I sincerely apologize for being MIA for the past few weeks. I just realized the other day that my last post was published on May 11th, 2020 (and was titled Mother’s Day Blues). My days are almost always blurred together lately and unless I have an appointment, I usually don’t know what I did on what day.
Mother’s Day is officially over with but it has been a very emotional day for me. I was able to wish my mom and a Happy Mother’s Day, but I hid my own feelings most of the day.
I am not really feeling any better than I was last night when I wrote about being in an agitated, anxiety-fueled bipolar manic episode. If anything, I feel worse than I did yesterday. Perhaps this is because, like I anticipated, I did not get any sleep or rest last night. Instead, I manically wrote for hours on end. I didn’t even notice when nighttime turned into daylight.
Usually, I look forward to manic episodes as long as they are the happy, fun-loving, euphoric types of mania. But we don’t always get what we want, do we?
I am so excited to announce the release of my second book in the My Bipolar Mind series: My Bipolar Mind: Surviving the Chaos.
I am ecstatic right now! Today, April 18th, 2020, I found out that the re-release of my memoir “My Bipolar Mind” has made the #1 New Release spot on Amazon for Bipolar Disorder!
I would like to start by wishing everyone a Happy (belated) Easter. Many of us couldn’t be with our immediate family this holiday thanks to COVID-19, but I hope you were all able to make the best of a bad circumstances!
“My Bipolar Mind” is NOW available on Amazon (again!)
If you have a friend or a loved one who struggles with their mental health it is always a good idea to research your loved one’s diagnosis in order to understand them and what they are going through better. Sometimes people who don’t really understand what is going on inside of their loved one’s head can say or do certain things that were meant out of kindness but actually do more harm than good.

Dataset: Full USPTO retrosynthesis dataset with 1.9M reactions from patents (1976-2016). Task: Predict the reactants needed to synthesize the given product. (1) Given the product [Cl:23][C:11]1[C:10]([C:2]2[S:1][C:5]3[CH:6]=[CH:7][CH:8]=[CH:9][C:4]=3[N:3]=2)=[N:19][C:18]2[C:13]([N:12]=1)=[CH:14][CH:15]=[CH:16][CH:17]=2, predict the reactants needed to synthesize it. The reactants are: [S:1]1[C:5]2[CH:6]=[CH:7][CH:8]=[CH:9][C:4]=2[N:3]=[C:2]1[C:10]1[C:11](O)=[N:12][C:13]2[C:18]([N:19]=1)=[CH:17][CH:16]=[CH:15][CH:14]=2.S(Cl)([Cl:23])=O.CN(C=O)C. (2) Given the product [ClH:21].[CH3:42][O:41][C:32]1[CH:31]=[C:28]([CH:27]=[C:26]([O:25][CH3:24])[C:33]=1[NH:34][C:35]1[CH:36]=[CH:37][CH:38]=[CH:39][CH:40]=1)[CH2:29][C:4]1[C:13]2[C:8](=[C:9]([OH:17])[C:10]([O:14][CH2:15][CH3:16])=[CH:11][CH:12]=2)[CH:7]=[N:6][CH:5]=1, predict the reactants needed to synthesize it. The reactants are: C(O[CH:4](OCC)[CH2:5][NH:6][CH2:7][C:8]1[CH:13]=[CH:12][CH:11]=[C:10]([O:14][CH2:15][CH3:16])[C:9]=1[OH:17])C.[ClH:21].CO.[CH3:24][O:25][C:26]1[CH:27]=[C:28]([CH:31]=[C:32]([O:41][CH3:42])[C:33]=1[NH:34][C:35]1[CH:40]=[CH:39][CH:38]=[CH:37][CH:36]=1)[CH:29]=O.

Coming down from a manic episode can be different for everyone. We’re all unique in how our bodies and minds are made up. But for me, when I am coming down from a manic episode, it is almost comparable to coming down from a drug or alcohol high because that is exactly what our minds and bodies are doing; coming down from an emotional high.
To people who have never been through a manic episode, they may think that it’s something that isn’t such big deal. They may see it as a free burst of energy that could easily be controlled with will power. (If only it were that easy!) But if you are bipolar or have a close loved one who is inflicted by this disorder, you know all too well how devastating manic episodes can quickly become for the person and the people who care about them the most.
Who else is up with me right now?! Well, technically it is after midnight already. But the title of this post is still very fitting right now. (It’s going on almost 2:30 a.m. already) And as I was trying to wind down and relax for the night by watching some Netflix, my mind decided rest would be out of the question – at least for the time being!
The past two days I have been in such a good mood. I got to spend the weekend hanging out with my mom (and boyfriend) despite all the Coronavirus restrictions and chaos.
Almost everyone has heard of the dreaded Coronavirus (COVID-19) by now. When I checked my local news website a few days ago the total cases for this virus in Pennsylvania were at 76 infected victims.
Expressive writing, poetry therapy, journaling, expressive journaling, rage writing; I’ve heard it called a lot of different things and used in many ways but it all comes down to using writing as a coping mechanism.
My hand is healing slowly post-surgery. I got the stitches removed on February 27th, 2020, but I still need to wear the splint until March 26th. Needless to say, I am still trying to navigate life with my left (non-dominate) hand while my right hand is still out of commission. (Continue Reading…)
This post won’t be very long since I have to type it on my phone using my left hand (my non-dominant hand) since I had surgery on my (dominant) right hand on Tuesday, February 11th, 2020.
Living with bipolar disorder means getting to know your warning signs, and then taking action before a depressive or manic episode. And it also means that you have to take care of yourself even during the in-between periods. Prioritizing self-care can help you stay your healthiest, which can give you some stability during the ups and downs.